Solar farms are rightfully advertised as a green and eco-friendly alternative to coal and nuclear power generation. However, they can still cause problems for the local environment in the form of serious erosion and water runoff if they aren’t handled carefully during and after site preparation.
Careful planning to prevent erosion is necessary with solar farms because there are a few distinct features to these installations that make them particularly prone to erosion and runoff. Make sure you aren’t harming any local waterways or causing problems for neighboring properties by addressing these five factors in your soil stabilization plan.
Even with prompt and proper seeding of the entire solar farm site, the very nature of solar panel installation creates fully shaded areas that slow plant growth. When seeding the entire site in a single type of grass or plant, you’ll end up having growth problems in either the sunny or shady areas.
There’s no need to specifically seed each area based on its sunlight level. Simply request a mix of both shade- and sun-loving grasses and native plants to ensure that each area is covered in living erosion control as quickly as possible. The plants will self-select based on the conditions in each area without extra work on your part.
Other types of properties that are at high risk for erosion usually have a limited number of structures and features to obstruct the use of machinery. Solar farms are usually covered in hundreds of panels and racks, leaving only small gaps between the rows. Since most erosion control measures aren’t started until after the panels are installed, it’s tricky to get the soil properly covered and seeded without damaging the equipment.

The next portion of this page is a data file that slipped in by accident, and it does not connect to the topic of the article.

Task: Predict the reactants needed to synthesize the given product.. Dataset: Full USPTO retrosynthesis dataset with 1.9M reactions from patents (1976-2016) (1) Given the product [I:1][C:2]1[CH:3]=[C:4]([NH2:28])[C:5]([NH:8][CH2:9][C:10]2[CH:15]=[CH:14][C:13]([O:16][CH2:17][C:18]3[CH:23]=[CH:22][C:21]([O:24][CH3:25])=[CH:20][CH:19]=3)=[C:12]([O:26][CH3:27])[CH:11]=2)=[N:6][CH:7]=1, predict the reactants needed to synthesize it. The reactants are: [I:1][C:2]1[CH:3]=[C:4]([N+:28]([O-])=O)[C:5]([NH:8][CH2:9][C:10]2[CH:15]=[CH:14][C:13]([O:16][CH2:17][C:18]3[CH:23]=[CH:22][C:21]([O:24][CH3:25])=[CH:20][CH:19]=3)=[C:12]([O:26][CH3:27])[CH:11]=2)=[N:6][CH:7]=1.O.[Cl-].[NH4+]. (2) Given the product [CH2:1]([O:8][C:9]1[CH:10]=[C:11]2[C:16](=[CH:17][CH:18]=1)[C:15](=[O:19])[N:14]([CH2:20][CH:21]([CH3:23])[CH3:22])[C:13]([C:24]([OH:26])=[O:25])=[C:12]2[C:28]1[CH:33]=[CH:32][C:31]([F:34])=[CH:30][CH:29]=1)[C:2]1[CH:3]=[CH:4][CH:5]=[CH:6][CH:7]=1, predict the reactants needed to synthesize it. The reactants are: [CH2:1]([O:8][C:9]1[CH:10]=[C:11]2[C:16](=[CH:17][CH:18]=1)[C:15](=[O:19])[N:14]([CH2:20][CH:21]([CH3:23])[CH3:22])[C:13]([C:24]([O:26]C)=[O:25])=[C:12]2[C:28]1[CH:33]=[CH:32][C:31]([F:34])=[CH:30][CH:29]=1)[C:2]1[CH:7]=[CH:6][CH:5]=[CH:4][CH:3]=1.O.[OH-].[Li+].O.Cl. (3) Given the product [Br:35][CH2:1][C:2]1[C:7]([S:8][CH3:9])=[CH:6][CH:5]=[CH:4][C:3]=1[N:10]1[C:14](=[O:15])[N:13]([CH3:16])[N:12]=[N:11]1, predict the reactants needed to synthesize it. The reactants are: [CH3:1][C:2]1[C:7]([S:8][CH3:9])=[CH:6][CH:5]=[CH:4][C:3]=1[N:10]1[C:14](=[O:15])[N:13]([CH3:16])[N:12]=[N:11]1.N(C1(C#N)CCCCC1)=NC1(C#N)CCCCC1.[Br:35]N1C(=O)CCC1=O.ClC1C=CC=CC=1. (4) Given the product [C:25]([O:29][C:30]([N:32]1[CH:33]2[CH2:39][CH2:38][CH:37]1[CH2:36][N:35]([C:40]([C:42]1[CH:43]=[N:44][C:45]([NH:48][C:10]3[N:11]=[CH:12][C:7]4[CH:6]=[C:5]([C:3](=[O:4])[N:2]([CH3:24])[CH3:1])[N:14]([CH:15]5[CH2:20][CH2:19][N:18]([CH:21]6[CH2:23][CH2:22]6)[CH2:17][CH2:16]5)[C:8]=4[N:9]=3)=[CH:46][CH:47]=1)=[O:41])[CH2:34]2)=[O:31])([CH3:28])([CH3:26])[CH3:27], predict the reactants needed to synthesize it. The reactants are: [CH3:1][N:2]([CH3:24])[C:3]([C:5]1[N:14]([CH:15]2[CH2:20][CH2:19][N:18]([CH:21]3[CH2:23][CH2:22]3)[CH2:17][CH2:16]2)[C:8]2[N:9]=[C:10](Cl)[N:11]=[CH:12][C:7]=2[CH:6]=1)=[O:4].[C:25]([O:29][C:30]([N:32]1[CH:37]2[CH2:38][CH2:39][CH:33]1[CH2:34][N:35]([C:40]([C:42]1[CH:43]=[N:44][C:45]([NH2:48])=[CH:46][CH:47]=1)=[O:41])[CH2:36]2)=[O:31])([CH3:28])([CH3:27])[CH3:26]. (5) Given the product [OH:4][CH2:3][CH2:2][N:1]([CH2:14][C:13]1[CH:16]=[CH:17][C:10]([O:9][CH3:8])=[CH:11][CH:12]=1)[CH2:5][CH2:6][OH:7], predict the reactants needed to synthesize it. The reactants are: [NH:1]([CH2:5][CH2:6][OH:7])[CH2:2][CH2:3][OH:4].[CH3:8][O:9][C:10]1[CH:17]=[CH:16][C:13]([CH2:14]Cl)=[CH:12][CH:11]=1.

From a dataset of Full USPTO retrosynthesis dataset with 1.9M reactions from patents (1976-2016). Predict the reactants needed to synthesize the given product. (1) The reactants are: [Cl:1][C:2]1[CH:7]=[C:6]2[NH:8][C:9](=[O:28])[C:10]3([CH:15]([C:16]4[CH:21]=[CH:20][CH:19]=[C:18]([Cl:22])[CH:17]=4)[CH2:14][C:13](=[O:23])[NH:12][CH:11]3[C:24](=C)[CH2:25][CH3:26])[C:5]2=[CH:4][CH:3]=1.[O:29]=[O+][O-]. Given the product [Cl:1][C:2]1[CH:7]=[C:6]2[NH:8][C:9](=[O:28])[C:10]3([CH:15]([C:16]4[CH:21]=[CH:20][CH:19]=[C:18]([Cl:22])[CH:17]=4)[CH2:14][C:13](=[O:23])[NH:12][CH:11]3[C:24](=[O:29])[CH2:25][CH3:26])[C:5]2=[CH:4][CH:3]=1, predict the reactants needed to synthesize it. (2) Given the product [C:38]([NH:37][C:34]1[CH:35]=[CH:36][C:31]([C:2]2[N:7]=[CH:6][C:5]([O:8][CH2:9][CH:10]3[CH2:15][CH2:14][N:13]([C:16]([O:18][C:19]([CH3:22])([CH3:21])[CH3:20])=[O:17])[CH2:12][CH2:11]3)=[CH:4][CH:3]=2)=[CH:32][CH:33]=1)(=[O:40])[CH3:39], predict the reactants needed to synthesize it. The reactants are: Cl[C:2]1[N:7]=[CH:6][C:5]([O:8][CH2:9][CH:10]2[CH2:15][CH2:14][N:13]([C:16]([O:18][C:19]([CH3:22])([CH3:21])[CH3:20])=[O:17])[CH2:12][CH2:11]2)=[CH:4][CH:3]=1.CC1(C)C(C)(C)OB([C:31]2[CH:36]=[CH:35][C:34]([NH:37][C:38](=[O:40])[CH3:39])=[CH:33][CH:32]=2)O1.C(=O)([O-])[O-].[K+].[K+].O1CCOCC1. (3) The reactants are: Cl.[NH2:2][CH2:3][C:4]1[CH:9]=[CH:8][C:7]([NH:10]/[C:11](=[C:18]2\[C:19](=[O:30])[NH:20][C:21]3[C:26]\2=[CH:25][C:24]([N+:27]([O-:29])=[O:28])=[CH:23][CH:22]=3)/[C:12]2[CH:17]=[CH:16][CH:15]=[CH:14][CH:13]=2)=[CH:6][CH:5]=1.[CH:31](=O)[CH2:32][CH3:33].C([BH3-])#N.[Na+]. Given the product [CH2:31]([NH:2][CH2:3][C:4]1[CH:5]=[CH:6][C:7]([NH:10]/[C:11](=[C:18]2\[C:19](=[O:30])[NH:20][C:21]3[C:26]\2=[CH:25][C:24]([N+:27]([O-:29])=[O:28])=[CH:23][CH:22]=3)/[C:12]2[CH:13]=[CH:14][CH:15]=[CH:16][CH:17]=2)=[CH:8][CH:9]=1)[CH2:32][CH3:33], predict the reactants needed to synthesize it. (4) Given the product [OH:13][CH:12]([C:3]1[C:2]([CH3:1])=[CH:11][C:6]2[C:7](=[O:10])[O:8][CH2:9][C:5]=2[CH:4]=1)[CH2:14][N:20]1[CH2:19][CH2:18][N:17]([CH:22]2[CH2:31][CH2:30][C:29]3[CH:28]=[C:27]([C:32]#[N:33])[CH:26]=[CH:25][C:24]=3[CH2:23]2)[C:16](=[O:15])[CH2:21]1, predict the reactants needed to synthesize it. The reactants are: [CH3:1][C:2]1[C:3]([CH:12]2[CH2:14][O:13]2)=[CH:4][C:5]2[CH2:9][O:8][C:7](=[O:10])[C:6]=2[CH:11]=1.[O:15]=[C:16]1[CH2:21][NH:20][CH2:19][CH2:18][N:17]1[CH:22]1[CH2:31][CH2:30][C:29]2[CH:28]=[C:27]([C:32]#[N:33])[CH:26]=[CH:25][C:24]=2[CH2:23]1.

Hydroseeding is the best option for erosion control on an established solar farm site with the equipment in place. The hydroseeding mixture is evenly sprayed onto the ground from a distance without risking damage to the panels or racks.
Since solar farms are an efficient way to make use of land that isn’t useful for other purposes, many farms are installed on sloped properties that further increase the likelihood and severity of erosion. Slopes also make it harder to establish living erosion control growth since the increased speed of water running down the slope is likely to wash away both seeds and newly germinated seedlings.
Again, hydroseeding helps work around this challenge because of the adhesive agent. These liquid mulch materials help hold seeds in place until they have germinated and grown strong enough roots to resist the eroding effects of water running down the slope’s surface.
Soil disturbance is limited to the area where a building or structure is planned on most properties, but solar farms stretch out over the entire acreage in most cases, meaning that there’s a lot more soil disturbance necessary during installation, from grading to digging foundation holes for installing the supportive racks.
One way to limit the amount of soil disturbance is to build the solar arrays in sections and seed each area as soon as it’s completed. Taking a short break between the construction of different sections allows for the establishment of healthy grass and plant growth in the lowest parts of the property before the upper areas are completed. This process creates a living buffer to slow down erosion and runoff while installation is still ongoing
Finally, solar farms tend to have more flat surfaces on buildings and other structures since the majority of the site is covered in angled panels. Flat surfaces, from roofs to solar panels, increase the severity of erosion because the water runs off of the edge and creates a lot of extra soil disturbance when it drips off. Staggering rows, choosing different layouts, and installing heavily planted ditches along drip lines can all reduce the erosion impact.
Need help preventing erosion and runoff issues on your new solar farm? Hydrograss Technologies has the experience, knowledge, and equipment to solve your problems.